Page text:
WILKES-BARRE — From living next to Spruce Street Park, Ray Raykovitz had a few suggestions on how the city should spend the nearly $100,000 budgeted for upgrades.
Eyeing the brush, weeds and trees covering the hillside to the rear to the park, Raykovitz said, “All that needs to be taken down.”
Raykovitz offered his input while meeting with Tony Brooks, Wilkes-Barre city council chairman; Joyce Morrash Zaykowski, director of the city’s Office of Economic and Community Development; Linda Joseph, president of the Rolling Mill Hill Residents’ Association and a couple other neighbors Monday morning.
The city allocated $100,000 in federal block grant funds to fix up the park located near the intersection of Spruce and Blackman streets and the on-site get together served as an opportunity for neighbors to speak up.
The blue-painted concrete walls overlooking the park would be a good place for a mural, said John Suchoski. Someone else suggested getting rid of the deteriorating timbers used for steps and to form terraces on the sloping property. The mulch in the children’s playground should be replaced and making the entrance handicap accessible also were mentioned.
Zaykowski said she would bring up the suggestions during a meeting Tuesday with Mike Amato of PennEastern, architects and engineers. The Wilkes-Barre firm was selected as the consulting engineer/architect for the park project.
A study done last year by the city identified Spruce Street and Weissman Park on Scott Street in the city’s East End as having the most pressing safety issues, Zaykowski said. Work is underway at Weissman Park after the city received $75,000 in state Act 13 funds from the natural gas impact fees that are awarded annually to municipalities.
Zaykowski said the city has approximately $90,000 on actual upgrades at Spruce Street after the engineering fees are paid.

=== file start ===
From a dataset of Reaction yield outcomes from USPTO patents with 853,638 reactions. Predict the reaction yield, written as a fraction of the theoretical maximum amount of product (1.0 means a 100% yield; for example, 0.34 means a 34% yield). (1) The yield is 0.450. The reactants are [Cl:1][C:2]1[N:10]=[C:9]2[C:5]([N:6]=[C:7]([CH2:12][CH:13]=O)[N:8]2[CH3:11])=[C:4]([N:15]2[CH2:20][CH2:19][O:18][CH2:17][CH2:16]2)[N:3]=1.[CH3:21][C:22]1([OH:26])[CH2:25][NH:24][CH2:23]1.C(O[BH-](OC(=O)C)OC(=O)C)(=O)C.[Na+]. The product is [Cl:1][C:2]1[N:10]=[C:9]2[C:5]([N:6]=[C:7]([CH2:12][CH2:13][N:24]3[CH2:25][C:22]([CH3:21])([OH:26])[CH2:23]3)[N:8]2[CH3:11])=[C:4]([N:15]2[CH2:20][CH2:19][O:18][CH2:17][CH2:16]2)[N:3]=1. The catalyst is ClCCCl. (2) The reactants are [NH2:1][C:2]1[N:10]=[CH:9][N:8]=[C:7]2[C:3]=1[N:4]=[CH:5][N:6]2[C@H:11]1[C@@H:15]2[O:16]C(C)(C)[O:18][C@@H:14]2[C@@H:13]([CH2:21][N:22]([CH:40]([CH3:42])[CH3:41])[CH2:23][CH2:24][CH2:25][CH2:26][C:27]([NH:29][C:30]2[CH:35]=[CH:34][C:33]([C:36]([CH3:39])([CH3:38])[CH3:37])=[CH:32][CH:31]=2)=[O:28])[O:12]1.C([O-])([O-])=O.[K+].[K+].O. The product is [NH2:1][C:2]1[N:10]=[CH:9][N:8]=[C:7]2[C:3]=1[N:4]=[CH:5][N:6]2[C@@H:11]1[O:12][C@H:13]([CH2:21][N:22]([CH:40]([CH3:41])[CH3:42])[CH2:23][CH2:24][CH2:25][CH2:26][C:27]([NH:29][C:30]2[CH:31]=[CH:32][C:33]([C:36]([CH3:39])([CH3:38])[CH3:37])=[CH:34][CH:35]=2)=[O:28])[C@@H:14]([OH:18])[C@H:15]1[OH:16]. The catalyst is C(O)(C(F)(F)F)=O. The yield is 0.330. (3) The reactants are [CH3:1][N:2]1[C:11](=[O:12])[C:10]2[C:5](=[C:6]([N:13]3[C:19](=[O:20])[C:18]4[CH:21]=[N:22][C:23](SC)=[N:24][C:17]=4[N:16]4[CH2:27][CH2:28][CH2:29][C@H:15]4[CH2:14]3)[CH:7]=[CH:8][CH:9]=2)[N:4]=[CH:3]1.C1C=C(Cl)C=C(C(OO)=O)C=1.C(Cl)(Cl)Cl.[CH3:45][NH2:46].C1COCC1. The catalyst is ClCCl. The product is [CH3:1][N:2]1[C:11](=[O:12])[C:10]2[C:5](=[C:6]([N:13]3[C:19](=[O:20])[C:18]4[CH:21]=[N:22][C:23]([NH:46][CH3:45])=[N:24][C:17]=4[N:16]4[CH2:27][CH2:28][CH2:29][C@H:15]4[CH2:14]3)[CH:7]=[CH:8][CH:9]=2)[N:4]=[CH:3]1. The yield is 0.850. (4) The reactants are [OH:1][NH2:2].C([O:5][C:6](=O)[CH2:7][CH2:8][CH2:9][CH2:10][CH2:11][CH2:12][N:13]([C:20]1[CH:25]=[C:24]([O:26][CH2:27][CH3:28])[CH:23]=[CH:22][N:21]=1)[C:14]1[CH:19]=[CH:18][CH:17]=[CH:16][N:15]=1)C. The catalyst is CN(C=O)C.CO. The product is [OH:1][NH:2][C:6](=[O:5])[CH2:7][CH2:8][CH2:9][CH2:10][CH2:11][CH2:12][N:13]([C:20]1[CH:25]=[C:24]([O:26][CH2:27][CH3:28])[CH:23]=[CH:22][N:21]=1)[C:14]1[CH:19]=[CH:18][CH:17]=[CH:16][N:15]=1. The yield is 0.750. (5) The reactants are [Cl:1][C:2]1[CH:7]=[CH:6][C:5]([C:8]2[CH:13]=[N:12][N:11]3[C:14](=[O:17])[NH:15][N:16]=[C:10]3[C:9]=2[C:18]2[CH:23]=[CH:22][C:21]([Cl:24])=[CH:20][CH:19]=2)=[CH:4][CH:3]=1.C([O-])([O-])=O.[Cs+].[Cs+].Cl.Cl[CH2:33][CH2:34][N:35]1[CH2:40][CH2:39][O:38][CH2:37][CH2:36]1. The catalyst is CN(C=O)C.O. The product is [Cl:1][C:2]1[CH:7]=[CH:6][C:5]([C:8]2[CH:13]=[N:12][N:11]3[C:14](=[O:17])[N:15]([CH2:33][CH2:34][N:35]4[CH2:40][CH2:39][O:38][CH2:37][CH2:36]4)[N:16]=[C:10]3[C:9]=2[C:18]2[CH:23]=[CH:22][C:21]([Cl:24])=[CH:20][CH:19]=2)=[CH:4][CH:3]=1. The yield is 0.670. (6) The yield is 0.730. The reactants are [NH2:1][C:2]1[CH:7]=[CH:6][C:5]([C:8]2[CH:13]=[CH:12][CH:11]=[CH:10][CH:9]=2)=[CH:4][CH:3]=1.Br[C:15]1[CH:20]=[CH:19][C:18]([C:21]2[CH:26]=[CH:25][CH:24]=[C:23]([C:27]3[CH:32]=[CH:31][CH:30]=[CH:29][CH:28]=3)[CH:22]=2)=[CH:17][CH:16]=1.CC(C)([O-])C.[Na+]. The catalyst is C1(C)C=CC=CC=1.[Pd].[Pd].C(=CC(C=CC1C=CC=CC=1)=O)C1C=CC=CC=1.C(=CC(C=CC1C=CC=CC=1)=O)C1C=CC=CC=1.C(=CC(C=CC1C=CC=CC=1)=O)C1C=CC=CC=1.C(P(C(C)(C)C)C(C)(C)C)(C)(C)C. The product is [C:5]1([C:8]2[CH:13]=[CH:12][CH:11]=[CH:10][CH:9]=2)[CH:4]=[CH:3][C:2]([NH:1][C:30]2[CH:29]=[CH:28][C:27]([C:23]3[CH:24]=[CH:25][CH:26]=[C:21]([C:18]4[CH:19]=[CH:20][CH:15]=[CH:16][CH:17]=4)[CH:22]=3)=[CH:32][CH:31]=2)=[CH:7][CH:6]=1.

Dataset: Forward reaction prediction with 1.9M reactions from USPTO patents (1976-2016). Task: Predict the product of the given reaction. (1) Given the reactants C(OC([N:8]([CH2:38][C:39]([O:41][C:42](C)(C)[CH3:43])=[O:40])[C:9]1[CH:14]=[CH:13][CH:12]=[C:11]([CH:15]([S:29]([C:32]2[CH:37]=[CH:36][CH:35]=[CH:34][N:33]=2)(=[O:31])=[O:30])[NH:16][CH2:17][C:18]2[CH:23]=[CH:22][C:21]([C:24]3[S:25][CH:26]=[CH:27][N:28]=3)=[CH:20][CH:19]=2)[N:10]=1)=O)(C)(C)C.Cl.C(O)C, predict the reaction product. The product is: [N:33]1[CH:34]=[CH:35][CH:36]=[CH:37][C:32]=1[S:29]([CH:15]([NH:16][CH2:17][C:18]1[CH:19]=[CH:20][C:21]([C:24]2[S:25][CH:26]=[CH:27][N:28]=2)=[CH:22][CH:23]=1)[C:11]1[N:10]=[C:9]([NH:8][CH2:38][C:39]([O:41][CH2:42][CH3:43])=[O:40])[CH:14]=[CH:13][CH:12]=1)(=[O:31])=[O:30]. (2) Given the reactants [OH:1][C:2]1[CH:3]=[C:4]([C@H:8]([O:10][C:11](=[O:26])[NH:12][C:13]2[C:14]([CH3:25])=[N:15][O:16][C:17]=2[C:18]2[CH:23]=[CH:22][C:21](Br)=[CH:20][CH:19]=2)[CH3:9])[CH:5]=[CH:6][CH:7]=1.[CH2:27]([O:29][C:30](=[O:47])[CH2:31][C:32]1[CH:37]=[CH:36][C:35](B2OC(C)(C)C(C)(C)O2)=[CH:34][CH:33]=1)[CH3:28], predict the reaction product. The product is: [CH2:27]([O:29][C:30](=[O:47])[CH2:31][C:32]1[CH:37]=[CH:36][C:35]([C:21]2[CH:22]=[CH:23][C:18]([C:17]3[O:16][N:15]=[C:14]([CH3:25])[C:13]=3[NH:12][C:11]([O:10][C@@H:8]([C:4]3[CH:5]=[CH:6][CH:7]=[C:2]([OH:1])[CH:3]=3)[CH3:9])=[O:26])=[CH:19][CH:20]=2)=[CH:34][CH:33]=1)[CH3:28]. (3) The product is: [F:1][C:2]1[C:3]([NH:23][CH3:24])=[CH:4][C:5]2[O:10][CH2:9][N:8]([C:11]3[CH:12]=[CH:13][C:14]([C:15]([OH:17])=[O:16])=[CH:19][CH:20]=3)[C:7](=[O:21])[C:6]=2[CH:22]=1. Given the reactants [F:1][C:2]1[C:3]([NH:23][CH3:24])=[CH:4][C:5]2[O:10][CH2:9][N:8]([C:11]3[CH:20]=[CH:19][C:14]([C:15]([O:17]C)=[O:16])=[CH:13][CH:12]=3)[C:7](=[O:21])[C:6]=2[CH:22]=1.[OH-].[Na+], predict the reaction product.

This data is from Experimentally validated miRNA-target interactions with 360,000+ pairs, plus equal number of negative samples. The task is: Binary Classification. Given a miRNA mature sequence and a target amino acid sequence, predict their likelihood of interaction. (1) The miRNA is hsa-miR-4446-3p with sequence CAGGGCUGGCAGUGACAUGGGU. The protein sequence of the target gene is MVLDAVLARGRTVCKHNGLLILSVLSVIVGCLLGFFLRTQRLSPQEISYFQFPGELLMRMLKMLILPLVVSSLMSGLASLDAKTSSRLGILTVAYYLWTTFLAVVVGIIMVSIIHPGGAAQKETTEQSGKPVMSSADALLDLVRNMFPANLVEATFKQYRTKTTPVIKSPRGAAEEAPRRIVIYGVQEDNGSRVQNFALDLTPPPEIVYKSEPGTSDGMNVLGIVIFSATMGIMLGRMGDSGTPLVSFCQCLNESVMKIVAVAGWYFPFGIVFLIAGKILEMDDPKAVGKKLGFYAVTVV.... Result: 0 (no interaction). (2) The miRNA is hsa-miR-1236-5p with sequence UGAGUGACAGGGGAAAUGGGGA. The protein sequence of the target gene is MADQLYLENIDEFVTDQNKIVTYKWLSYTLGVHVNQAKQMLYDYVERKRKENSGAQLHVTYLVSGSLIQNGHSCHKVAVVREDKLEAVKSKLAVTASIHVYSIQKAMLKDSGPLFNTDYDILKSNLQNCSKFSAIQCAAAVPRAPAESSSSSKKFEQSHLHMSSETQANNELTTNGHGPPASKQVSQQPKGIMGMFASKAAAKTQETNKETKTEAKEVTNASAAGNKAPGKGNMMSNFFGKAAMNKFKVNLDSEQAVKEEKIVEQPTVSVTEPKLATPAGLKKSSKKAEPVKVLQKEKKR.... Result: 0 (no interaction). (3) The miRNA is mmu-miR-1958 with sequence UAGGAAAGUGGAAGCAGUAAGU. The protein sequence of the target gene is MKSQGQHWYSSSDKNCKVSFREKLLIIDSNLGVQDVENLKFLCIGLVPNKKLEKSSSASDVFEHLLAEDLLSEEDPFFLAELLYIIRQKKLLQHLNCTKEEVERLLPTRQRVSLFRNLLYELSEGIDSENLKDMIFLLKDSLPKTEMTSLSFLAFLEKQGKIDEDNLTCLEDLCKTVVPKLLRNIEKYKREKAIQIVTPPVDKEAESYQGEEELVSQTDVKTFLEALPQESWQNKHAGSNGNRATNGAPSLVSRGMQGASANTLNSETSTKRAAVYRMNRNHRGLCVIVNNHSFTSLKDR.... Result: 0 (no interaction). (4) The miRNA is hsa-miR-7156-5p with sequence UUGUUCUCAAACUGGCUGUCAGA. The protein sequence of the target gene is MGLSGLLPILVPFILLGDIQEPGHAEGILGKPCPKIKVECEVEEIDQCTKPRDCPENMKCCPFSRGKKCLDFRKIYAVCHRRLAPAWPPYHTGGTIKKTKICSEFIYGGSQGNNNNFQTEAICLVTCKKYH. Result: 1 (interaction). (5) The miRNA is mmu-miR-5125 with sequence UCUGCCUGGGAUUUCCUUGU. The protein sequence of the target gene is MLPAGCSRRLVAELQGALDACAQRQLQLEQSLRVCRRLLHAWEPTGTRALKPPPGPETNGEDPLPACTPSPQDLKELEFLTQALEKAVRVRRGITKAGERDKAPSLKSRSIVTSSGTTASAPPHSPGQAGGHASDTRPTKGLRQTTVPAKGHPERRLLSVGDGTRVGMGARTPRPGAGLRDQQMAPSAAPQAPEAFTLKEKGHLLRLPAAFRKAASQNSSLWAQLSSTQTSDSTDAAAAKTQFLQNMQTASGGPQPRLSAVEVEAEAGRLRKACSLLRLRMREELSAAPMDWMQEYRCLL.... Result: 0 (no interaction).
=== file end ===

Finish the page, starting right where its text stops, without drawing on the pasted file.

“To upgrade the park would be fantastic,” said neighbor Brigid Casey-Godfrey.
Her comment pleased Brooks whose District B includes the Rolling Mill Hill section.
“I’m happy that people like it when the city pays attention to their neighborhood,” Brooks said.
He and some of the neighbors next planned to walk through Rolling Mill Hill to compile a list of vacant and blighted properties for a database maintained by the city.
Residents often ask who owns an abandoned property and what the city is going to do about it, Brooks said. “I want to give immediate answers to people,” he added. Brooks later said he and some residents walked on seven streets and found five vacant properties.
As Brooks and the others discussed the park, Kim Verruggio prepared to delve into “Sam and the Firefly” by P.D. Eastman for Ophelia, Gavin and Veda. The trio visited the park with their grandparents, Renee and Tom, who asked that their’s and the childrens’ last names not be published, and participated in the Wilkes-Barre Family YMCA’ s Food and Fun at the Park program. Each weekday from 10 a.m. to 2 p.m. it provides a free lunch, a snack and more to children from kindergarten to grade 12.
“We do a reading program,” Verruggio. She who works with the program conducted at the YMCA and five other parks:
• Coal Street Park at Coal and North Sherman streets.
• Iron Triangle Playground at Hickory and Metcalf streets.
• Huber Park at Stanton and Huber streets.
• Parsons Park on Scott Street.
• Miner Park on Old River Road near Kistler Elementary School.
Reach Jerry Lynott at 570-991-6120 or on Twitter @TLJerryLynott.